The Quick Guide to Home Buying for Veterans

For Sale sign in front of home

The process of buying a home can be daunting. It is also likely one of the biggest financial decisions you will make in your lifetime. Here are some tips on how to go about buying a home when you are a veteran.

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Look at Your Finances

Reviewing your financial standing includes:

  • Checking and repairing your credit
  • Knowing your income and debts
  • Researching your buying power
  • Creating a budget

Most mortgage companies look at your debt-to-income ratio. This is what you earn compared to what you owe, and it can be used to determine what you can afford to spend on a new home.

Find a Mortgage

It is better to find a home loan and get preapproved before you start searching for a home. By getting preapproved, you’ll know exactly how much you can spend on a new home, and sellers will know you’re a serious buyer. To do this, you need to learn about the types of mortgages, including:

  • Veteran-specific loans
  • VA (Veterans Administration) loans for military families
  • Fixed and adjustable-rate mortgages
  • Balloon and other types of mortgages

As a veteran, you should pay close attention to VA loans. These loans may require a lower interest rate, and you may not have to put any money down. In many cases, a VA loan is a better option than a conventional mortgage.

With any loan, read the fine print and details. If you’re in the market for a VA loan, you’ll want to track the latest rates, terms, and fees so you can determine your monthly mortgage payment once you purchase your home. If you aren’t clear about any of these details, ask and make sure they are fully explained before you agree to anything.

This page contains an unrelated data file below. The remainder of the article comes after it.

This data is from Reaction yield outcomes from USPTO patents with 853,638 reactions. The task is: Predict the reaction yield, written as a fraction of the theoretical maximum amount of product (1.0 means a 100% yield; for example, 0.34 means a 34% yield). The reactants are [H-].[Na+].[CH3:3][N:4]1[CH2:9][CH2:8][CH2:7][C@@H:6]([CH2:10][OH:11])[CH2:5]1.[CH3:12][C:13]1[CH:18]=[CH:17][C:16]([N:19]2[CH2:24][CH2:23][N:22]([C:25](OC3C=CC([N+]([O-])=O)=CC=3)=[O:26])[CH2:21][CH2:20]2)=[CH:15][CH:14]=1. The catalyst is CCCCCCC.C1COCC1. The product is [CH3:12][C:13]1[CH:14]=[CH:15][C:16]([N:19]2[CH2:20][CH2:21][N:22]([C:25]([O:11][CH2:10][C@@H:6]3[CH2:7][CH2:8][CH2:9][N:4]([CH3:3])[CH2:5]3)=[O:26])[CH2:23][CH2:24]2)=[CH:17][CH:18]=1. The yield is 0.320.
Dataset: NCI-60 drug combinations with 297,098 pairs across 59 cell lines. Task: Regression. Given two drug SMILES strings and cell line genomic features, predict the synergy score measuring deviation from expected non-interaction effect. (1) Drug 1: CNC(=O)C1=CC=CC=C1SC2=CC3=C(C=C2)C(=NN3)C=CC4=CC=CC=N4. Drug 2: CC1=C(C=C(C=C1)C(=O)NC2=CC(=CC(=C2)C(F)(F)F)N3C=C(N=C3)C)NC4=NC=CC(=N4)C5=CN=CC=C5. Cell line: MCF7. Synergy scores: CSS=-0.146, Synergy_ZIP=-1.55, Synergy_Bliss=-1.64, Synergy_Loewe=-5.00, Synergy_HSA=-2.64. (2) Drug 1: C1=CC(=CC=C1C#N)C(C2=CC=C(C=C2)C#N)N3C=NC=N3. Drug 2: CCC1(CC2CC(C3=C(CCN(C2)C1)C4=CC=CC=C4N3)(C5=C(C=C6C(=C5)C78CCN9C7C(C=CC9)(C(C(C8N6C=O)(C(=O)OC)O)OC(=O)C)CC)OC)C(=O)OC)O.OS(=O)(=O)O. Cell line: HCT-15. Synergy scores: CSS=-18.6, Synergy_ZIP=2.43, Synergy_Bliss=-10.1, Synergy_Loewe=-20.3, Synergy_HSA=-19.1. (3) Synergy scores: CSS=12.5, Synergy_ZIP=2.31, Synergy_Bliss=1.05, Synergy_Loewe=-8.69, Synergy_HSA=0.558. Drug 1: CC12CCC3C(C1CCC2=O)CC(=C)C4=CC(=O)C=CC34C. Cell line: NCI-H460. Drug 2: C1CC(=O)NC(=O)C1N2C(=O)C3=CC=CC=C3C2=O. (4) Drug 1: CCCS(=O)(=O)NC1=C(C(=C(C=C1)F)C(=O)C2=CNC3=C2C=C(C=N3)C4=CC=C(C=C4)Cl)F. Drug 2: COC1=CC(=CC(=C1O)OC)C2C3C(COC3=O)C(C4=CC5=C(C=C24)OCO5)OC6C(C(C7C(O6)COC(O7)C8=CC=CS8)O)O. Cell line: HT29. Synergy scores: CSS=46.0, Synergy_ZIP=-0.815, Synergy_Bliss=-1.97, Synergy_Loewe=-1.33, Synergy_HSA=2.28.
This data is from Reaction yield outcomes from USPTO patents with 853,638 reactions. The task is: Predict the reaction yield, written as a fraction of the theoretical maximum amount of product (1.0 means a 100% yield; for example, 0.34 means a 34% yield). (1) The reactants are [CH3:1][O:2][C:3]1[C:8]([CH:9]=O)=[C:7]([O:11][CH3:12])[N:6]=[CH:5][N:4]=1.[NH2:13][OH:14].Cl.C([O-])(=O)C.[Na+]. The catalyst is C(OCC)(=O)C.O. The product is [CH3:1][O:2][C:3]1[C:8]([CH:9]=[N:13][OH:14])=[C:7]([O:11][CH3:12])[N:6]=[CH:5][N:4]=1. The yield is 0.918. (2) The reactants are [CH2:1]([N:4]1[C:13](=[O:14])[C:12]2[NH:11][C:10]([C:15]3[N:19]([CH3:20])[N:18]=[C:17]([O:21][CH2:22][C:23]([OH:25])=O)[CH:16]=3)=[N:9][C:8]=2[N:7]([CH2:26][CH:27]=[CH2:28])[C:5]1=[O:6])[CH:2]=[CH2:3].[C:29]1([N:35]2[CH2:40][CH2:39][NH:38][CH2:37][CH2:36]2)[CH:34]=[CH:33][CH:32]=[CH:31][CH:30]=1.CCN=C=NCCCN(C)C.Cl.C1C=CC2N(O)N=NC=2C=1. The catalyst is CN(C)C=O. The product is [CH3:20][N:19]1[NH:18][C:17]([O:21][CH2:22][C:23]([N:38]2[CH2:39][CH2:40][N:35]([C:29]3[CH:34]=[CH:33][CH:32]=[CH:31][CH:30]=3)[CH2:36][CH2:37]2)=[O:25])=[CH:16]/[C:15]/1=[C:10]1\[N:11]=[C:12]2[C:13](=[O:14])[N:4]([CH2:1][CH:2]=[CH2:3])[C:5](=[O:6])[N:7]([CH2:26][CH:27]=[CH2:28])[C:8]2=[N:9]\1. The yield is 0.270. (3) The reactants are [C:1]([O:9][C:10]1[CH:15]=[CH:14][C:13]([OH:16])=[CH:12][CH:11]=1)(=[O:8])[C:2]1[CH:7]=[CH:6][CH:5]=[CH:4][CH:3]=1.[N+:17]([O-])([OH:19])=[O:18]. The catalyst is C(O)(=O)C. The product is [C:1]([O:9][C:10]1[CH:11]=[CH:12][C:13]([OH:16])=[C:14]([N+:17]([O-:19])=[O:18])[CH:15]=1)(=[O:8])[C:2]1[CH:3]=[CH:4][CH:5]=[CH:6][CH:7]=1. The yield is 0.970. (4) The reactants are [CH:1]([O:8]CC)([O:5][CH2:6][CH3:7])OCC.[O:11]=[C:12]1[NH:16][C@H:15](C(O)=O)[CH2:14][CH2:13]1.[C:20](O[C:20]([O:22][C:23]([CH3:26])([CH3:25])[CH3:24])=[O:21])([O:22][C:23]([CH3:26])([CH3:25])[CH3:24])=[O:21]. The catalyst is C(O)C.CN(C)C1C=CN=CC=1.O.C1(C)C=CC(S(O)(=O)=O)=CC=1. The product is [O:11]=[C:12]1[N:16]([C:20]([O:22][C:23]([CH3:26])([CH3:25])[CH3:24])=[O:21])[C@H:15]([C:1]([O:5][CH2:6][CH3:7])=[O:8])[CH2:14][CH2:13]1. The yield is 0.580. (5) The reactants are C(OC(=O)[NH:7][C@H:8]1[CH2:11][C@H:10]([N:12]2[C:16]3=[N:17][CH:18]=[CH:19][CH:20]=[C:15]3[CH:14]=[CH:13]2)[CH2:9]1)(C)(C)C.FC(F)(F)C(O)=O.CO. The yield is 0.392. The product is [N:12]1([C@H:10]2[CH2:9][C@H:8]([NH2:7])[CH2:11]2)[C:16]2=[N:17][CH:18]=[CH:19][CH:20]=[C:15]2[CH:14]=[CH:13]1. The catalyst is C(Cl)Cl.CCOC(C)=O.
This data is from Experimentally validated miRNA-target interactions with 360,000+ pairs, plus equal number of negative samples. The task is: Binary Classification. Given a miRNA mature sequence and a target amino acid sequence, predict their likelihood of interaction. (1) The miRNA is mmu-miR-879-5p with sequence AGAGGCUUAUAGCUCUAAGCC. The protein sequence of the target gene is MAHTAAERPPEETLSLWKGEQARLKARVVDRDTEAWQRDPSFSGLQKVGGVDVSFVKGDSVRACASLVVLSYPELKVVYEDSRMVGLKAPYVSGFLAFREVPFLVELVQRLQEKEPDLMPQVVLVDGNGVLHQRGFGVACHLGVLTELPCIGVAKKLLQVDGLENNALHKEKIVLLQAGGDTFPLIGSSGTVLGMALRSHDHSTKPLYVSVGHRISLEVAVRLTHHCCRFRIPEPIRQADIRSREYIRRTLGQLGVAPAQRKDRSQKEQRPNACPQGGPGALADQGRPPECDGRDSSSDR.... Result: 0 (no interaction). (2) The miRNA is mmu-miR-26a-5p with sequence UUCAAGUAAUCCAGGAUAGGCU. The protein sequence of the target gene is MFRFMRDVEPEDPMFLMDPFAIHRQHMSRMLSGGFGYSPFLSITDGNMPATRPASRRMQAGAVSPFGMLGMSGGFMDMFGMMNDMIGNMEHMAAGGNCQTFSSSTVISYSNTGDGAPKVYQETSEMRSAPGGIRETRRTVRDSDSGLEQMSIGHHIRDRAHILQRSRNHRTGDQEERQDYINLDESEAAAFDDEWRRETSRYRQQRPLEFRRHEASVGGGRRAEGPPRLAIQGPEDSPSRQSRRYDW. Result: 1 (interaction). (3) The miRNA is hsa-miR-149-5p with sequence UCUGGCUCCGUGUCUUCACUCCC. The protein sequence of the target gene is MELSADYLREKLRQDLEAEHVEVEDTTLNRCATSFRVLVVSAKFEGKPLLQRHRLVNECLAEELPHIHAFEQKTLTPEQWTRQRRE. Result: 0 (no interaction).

Start Your Home Search

Start by making a realistic list of features you’ll need your new home to have. Research the best time to buy a home in your area while keeping an eye on interest rates. Different areas may have better rates at different times.

Explore Neighborhoods

Check out the different neighborhoods that you might want to live in. Consider school systems and county/city ordinances before deciding on the neighborhood. This can save you a lot of time and trouble later on.

Pick a Home

Home shopping is exhausting and exciting at once. You may be tempted to hurry up the process and choose a home based on only a few factors. Make sure you are not neglecting anything you and your family need before making your selection.

Do a Drive-by

Once you’ve found a home you’re interested in, drive or walk by it at different times of day and night and in different types of weather. This helps you get a feel for the property and neighborhood and look for potential warning signs. Ask yourself:

  • Are there noisy neighbors?
  • Do they have loud animals?
  • Does the neighborhood have a low crime rate?
  • Are there flooding issues when it rains?

Buy Your Home

Once you’ve chosen the right home for you and your family, you should have the home inspected to make sure there aren’t any major issues. If everything checks out, you can make an offer on the home. You don’t have to offer the asking price, but it’s best to be reasonable. Negotiate your closing costs if you can. If you pre-qualified, your lender will be able to help you with the closing process.

Buying a home is a huge step. Make sure that you are ready and informed before your purchase.